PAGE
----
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Photographic Memory (In Pill Form)

Illustration for article titled Photographic Memory (In Pill Form)

Researchers have discovered that increasing production of a protein called RGS-14 could significantly boost visual memory. They are currently investigating the exact effects on humans, but all I can think is: Photographic memory in pill form.


Sure, we don't really know how the human brain would be affected, but there are certainly great results with mice already:

Mice with the RGS-14 boost could remember objects they had seen for up to two months. Ordinarily the same mice would only be able to remember these objects for about an hour.


The only trouble if similar effects occur in humans and if the magic memory pill of my dreams could be created is that there would have to be a counterpart for forgetting. Because sometimes there are things you really don't want to remember all too well or all too long. [Science Mag via io9]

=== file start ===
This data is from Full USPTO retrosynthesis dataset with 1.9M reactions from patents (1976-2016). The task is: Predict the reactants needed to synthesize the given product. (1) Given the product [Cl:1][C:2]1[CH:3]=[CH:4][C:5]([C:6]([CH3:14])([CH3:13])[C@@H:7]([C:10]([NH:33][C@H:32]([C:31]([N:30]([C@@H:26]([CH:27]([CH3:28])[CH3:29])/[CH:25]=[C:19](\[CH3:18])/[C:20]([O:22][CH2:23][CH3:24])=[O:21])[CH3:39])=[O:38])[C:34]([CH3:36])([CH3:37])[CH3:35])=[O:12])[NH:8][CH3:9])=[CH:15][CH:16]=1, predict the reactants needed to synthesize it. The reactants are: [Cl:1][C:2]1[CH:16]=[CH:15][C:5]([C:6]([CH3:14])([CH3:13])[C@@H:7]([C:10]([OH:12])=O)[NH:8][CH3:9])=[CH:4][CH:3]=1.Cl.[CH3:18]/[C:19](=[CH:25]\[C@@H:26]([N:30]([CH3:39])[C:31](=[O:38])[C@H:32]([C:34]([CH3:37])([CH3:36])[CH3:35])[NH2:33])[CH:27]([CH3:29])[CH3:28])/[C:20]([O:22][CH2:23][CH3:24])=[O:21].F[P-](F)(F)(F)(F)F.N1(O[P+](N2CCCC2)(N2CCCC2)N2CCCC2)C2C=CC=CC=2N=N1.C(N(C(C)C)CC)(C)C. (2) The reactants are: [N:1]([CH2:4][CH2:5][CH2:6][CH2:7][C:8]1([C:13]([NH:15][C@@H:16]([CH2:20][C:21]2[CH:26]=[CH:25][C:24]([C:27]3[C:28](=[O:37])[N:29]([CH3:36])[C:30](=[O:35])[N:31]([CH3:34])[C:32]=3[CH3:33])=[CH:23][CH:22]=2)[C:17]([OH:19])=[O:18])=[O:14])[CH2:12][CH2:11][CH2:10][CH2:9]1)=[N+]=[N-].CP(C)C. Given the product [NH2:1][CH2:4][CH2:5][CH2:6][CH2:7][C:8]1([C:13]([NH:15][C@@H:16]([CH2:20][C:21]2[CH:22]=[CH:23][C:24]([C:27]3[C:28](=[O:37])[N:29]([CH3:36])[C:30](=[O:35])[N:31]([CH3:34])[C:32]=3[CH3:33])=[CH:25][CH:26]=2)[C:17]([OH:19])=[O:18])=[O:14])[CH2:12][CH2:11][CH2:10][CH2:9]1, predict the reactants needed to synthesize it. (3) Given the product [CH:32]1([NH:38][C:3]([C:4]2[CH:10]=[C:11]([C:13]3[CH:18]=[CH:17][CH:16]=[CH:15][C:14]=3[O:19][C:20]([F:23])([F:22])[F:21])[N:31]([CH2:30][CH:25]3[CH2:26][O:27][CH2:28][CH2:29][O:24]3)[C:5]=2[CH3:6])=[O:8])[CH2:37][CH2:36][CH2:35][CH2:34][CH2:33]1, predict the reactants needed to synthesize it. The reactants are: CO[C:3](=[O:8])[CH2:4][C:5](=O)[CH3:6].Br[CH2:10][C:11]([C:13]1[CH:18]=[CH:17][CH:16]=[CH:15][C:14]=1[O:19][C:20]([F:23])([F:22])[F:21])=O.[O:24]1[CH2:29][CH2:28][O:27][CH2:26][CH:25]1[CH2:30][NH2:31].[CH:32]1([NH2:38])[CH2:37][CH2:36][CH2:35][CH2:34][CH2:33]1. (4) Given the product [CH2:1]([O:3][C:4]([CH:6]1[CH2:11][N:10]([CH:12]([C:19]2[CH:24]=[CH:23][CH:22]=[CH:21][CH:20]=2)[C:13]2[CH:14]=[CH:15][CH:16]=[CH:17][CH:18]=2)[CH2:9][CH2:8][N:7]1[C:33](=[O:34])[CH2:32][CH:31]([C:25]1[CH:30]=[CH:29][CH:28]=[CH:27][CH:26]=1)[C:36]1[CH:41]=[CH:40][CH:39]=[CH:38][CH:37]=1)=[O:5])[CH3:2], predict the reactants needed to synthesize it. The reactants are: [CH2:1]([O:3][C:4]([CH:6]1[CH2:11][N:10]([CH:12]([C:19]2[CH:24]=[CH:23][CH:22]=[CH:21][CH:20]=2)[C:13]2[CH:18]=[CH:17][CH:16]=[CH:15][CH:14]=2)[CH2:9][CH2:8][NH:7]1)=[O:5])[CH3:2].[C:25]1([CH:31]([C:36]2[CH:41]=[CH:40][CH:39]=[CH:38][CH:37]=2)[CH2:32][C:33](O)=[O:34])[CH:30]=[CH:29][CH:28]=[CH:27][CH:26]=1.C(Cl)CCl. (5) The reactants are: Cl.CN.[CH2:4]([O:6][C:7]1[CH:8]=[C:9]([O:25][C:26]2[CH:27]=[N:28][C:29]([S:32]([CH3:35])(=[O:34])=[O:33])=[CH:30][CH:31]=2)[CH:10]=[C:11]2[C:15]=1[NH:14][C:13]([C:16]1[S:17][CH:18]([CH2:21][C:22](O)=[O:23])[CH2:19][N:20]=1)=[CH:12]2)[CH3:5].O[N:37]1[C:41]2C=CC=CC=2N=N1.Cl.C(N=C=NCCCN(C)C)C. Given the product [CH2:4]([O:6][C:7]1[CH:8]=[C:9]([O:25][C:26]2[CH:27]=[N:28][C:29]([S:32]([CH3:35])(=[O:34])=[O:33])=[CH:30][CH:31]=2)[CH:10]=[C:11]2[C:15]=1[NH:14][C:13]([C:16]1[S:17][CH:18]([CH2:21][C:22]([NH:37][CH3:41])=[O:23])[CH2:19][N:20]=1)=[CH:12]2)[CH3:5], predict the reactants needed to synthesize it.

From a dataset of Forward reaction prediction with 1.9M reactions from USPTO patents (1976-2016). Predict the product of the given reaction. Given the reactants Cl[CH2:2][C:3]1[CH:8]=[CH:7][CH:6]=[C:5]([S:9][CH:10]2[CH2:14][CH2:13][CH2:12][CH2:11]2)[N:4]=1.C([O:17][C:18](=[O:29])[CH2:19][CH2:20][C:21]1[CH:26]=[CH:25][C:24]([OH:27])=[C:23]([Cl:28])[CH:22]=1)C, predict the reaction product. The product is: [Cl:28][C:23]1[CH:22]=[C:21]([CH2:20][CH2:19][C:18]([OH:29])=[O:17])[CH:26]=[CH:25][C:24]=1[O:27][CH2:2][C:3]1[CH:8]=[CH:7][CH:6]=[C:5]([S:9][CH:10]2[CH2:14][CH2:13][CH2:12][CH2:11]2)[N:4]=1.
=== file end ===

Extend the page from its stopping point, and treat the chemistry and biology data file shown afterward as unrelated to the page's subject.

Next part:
Image from Idea Champions

Memory [Forever] is our week-long consideration of what it really means when our memories, encoded in bits, flow in a million directions, and might truly live forever.


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Oh man, another example of a really cool idea that will turn out to be a really bad idea in practice.

Current brain research is indicating that forgetting is absolutely critical to high-level thinking- you have to focus on the important stuff, not just remember everything, and forgetting helps you get rid of the unimportant noise so you can focus on what is important.

Anyone who wants to get a glimpse of the downside of a photographic memory should read "The Mind of a Mnemonist" by Alexander Luria, who studied a guy with one of the most amazing memories of all time. That book was the first time that anyone looked scientifically at someone like that as a whole person, to see how his ability affected his life.

The poor guy could hardly function. If he tried to read a poem, every word he read would remind him of every time he had heard that word before, and he would get lost in all the associations. He was absolutely unable to understand abstract writing like that.